Tales of an Urban Indian

There was a hurricane coming to our North-East Australian town when he knocked on the door.  He introduced himself as local PD and reminded us to lock our windows and disable the mechanism on our garage door because when the power goes out the abo boys come across the river’.  My little Australian home was 150 steps East of a small green river that split the area in half; one black, one white.  The bridge across that small river connected two different worlds and although the gap was small the divide was enormous.


As we pulled in to the dark, familiar haze of Dominion Park, Nick’s death hit me the hardest.  He was 15, First Nation’s Canadian, living in reserve squalor and drank himself to death. I looked left, out the bus window and out on to Saint John’s green west side.  Really what I was doing was trying to look away from Craig. Immediately I was blushing with guilt that rose from...I’m not quite sure. What I knew was that I regretted the fact that the first time I was in arm’s length of understanding the First Nation’s experience in Canada was 90 minutes on a quiet, dark bus in Saint John, New Brunswick.


When the racist Australian cop came to the door that night I was transported home.  I had sat in my grade school classes in New Brunswick and learned about Columbus’s landing of the New World in 1492.  Let’s be clear: we learned about the conquerors and not about the conquered.  


I looked out the window ashamed, as a 3rd generation Canadian.  My grandmother’s mother came from England; a common settler story.   There were no First Nation students in my high school graduating class and I had no First Nation’s friends.  Eventually I began my own version of closing the gaps my public education had blatantly omitted, and picked up The Inconvenient Indian.  I regretted the arbitrarily drawn borders, the unemployment and the ubiquitous liquor I found on it’s masterful pages.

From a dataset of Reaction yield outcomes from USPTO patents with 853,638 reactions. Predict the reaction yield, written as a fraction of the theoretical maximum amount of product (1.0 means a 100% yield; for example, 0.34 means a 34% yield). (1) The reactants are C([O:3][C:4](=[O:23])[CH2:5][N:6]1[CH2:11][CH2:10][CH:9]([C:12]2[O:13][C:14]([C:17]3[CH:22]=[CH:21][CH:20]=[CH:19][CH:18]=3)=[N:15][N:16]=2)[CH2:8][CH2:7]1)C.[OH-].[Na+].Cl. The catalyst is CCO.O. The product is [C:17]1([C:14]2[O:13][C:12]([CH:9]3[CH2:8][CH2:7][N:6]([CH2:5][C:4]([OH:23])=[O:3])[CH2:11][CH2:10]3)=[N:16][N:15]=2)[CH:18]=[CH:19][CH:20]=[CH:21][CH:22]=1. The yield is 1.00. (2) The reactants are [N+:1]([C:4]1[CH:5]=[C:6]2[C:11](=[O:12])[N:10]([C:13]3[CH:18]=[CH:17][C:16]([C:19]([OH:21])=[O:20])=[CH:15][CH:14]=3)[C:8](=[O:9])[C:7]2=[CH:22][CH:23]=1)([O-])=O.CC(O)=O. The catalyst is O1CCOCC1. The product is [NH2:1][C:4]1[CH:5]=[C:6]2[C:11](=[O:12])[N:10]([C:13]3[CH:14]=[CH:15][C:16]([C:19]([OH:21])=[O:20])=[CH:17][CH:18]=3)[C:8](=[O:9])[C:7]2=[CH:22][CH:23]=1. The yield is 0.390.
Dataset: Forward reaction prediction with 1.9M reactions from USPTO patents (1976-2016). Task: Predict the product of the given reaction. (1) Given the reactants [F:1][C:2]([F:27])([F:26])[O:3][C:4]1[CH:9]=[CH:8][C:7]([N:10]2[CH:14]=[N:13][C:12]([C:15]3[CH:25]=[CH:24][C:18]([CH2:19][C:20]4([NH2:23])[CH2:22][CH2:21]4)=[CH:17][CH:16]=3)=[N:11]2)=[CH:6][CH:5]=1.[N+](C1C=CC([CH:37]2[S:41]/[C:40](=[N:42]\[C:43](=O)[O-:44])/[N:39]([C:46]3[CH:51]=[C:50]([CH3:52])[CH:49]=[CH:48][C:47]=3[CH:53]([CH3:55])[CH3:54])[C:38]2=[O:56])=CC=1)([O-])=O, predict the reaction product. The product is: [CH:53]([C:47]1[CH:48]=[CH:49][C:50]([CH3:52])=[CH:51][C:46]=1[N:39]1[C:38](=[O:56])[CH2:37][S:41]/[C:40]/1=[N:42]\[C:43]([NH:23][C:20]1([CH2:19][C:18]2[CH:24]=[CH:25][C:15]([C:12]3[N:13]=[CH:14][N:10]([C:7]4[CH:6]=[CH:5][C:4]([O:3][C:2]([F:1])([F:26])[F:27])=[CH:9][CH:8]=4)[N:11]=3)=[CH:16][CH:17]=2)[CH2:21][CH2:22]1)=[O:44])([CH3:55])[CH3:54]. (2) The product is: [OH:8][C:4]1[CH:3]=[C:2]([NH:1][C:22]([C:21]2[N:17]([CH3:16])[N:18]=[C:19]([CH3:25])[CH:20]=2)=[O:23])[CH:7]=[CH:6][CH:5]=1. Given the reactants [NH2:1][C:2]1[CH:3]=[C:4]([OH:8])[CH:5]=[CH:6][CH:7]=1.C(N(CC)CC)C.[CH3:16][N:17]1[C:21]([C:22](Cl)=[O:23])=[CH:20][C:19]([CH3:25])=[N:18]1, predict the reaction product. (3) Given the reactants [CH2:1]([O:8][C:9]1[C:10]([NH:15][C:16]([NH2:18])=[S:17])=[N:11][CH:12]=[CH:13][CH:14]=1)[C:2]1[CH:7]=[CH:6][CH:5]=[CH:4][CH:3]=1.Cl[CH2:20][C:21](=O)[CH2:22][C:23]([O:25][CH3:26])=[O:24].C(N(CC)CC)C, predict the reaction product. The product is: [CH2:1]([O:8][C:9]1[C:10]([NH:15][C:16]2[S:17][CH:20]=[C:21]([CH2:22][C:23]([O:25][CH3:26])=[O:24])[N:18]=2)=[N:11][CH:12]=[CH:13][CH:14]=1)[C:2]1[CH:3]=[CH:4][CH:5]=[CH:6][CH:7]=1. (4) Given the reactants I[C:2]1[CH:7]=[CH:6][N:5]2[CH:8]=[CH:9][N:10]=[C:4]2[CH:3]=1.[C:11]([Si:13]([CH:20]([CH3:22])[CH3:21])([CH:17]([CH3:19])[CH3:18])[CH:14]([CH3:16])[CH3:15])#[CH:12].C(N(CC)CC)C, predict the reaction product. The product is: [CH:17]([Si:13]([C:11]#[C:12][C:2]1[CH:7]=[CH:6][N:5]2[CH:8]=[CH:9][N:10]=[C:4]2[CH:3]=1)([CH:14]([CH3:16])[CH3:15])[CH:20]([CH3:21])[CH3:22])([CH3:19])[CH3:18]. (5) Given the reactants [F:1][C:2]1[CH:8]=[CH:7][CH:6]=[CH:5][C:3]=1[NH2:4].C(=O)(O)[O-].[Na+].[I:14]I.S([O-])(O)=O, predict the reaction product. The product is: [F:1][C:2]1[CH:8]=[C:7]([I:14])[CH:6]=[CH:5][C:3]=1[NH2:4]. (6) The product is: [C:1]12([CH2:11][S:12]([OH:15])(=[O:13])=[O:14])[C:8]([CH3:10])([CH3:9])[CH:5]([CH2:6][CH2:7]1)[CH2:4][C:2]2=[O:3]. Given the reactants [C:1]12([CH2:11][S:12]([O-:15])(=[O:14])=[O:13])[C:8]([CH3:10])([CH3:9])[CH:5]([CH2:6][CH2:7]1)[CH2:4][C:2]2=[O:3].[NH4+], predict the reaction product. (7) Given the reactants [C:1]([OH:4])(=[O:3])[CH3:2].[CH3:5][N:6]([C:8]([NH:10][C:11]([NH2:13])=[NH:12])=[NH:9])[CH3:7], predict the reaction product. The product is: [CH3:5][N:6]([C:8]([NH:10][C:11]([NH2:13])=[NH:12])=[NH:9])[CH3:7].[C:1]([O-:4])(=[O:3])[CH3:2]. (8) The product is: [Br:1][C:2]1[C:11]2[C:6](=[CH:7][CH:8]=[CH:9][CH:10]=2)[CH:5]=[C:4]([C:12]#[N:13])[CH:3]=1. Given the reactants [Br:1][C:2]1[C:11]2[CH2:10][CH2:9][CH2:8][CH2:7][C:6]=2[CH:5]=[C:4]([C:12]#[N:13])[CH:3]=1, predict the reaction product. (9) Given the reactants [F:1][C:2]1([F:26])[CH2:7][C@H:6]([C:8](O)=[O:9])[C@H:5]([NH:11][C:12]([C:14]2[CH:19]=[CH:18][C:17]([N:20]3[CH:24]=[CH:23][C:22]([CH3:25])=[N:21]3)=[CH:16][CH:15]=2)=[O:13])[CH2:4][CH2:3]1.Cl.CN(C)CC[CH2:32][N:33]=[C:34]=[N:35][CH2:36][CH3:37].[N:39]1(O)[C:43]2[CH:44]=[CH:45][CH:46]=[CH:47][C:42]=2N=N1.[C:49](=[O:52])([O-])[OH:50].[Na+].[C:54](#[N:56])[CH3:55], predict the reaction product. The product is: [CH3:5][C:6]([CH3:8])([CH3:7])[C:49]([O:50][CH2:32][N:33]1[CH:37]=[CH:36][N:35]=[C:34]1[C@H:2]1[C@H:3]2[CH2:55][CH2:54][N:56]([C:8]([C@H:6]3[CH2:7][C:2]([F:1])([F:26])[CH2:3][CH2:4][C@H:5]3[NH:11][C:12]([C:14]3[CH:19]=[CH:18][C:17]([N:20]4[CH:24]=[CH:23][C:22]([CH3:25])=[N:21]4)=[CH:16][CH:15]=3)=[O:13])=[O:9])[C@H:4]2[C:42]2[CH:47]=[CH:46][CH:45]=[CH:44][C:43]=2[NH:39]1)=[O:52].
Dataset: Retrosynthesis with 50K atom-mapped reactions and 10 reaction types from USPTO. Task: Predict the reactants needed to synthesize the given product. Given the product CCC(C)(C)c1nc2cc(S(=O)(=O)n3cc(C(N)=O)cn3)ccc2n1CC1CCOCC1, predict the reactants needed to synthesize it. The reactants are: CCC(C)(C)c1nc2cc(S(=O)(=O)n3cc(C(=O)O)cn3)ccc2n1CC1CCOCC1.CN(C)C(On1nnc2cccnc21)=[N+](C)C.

In Craig’s voice there were also hints and whispers of self-disgust.  He couldn’t bear his own reflection. When he contorted his face upwards he became Walter; his first friend and fellow crack addict on East Hastings.  When he clicked the laminated logo prints of the Cleveland Indians and Washington Redskins in place he jokingly mocked our use of the symbology.  He peppered his anger with disappointment at how we tried to understand but couldn’t, or didn’t, or both.

Is guilt the most useful feeling, after experiencing Tales of an Urban Indian? Or is self-flagellation for past crimes excessive, dull and even boring?   Perhaps what is needed is for us to understand, ask questions and collaborate.  Perhaps what’s needed is a genuine public dialogue that hears all parties.


Perhaps what’s needed….is to see the play.